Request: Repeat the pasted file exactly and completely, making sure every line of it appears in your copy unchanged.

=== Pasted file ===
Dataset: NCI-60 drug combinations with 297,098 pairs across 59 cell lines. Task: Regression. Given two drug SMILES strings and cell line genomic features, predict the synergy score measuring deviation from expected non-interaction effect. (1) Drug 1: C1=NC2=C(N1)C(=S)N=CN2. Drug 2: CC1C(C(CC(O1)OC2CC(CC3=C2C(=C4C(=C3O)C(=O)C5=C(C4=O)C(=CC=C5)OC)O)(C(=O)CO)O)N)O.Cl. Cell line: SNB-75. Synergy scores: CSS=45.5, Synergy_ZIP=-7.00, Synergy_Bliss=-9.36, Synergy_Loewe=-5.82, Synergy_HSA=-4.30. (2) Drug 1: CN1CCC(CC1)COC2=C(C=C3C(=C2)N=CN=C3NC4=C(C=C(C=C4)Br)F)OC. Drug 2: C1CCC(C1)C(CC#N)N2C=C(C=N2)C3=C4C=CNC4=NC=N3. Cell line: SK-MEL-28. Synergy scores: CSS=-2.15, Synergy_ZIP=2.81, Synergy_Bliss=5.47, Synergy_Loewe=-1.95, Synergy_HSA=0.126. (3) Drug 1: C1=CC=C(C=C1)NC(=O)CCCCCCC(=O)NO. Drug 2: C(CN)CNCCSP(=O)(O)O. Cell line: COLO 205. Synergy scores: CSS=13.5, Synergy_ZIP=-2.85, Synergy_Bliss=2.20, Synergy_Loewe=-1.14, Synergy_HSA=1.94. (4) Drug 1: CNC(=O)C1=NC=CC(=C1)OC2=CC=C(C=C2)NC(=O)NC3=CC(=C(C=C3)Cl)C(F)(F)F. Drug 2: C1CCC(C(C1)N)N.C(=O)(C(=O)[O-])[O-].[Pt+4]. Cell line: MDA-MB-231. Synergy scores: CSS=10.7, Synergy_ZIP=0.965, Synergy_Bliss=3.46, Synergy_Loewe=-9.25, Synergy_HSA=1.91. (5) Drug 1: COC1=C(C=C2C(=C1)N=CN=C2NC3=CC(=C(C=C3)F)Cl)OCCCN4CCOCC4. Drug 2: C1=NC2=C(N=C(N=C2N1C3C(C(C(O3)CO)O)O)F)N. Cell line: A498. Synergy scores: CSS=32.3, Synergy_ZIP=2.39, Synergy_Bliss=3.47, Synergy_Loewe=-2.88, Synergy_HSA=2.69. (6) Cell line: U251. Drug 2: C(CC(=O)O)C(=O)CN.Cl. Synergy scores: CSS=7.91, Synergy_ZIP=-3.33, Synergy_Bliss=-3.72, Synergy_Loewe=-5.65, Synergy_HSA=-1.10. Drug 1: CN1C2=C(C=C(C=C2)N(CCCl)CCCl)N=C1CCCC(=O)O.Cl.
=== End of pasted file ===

Dataset: NCI-60 drug combinations with 297,098 pairs across 59 cell lines. Task: Regression. Given two drug SMILES strings and cell line genomic features, predict the synergy score measuring deviation from expected non-interaction effect. (1) Drug 1: C1=NC2=C(N1)C(=S)N=CN2. Drug 2: CC1C(C(CC(O1)OC2CC(CC3=C2C(=C4C(=C3O)C(=O)C5=C(C4=O)C(=CC=C5)OC)O)(C(=O)CO)O)N)O.Cl. Cell line: SNB-75. Synergy scores: CSS=45.5, Synergy_ZIP=-7.00, Synergy_Bliss=-9.36, Synergy_Loewe=-5.82, Synergy_HSA=-4.30. (2) Drug 1: CN1CCC(CC1)COC2=C(C=C3C(=C2)N=CN=C3NC4=C(C=C(C=C4)Br)F)OC. Drug 2: C1CCC(C1)C(CC#N)N2C=C(C=N2)C3=C4C=CNC4=NC=N3. Cell line: SK-MEL-28. Synergy scores: CSS=-2.15, Synergy_ZIP=2.81, Synergy_Bliss=5.47, Synergy_Loewe=-1.95, Synergy_HSA=0.126. (3) Drug 1: C1=CC=C(C=C1)NC(=O)CCCCCCC(=O)NO. Drug 2: C(CN)CNCCSP(=O)(O)O. Cell line: COLO 205. Synergy scores: CSS=13.5, Synergy_ZIP=-2.85, Synergy_Bliss=2.20, Synergy_Loewe=-1.14, Synergy_HSA=1.94. (4) Drug 1: CNC(=O)C1=NC=CC(=C1)OC2=CC=C(C=C2)NC(=O)NC3=CC(=C(C=C3)Cl)C(F)(F)F. Drug 2: C1CCC(C(C1)N)N.C(=O)(C(=O)[O-])[O-].[Pt+4]. Cell line: MDA-MB-231. Synergy scores: CSS=10.7, Synergy_ZIP=0.965, Synergy_Bliss=3.46, Synergy_Loewe=-9.25, Synergy_HSA=1.91. (5) Drug 1: COC1=C(C=C2C(=C1)N=CN=C2NC3=CC(=C(C=C3)F)Cl)OCCCN4CCOCC4. Drug 2: C1=NC2=C(N=C(N=C2N1C3C(C(C(O3)CO)O)O)F)N. Cell line: A498. Synergy scores: CSS=32.3, Synergy_ZIP=2.39, Synergy_Bliss=3.47, Synergy_Loewe=-2.88, Synergy_HSA=2.69. (6) Cell line: U251. Drug 2: C(CC(=O)O)C(=O)CN.Cl. Synergy scores: CSS=7.91, Synergy_ZIP=-3.33, Synergy_Bliss=-3.72, Synergy_Loewe=-5.65, Synergy_HSA=-1.10. Drug 1: CN1C2=C(C=C(C=C2)N(CCCl)CCCl)N=C1CCCC(=O)O.Cl.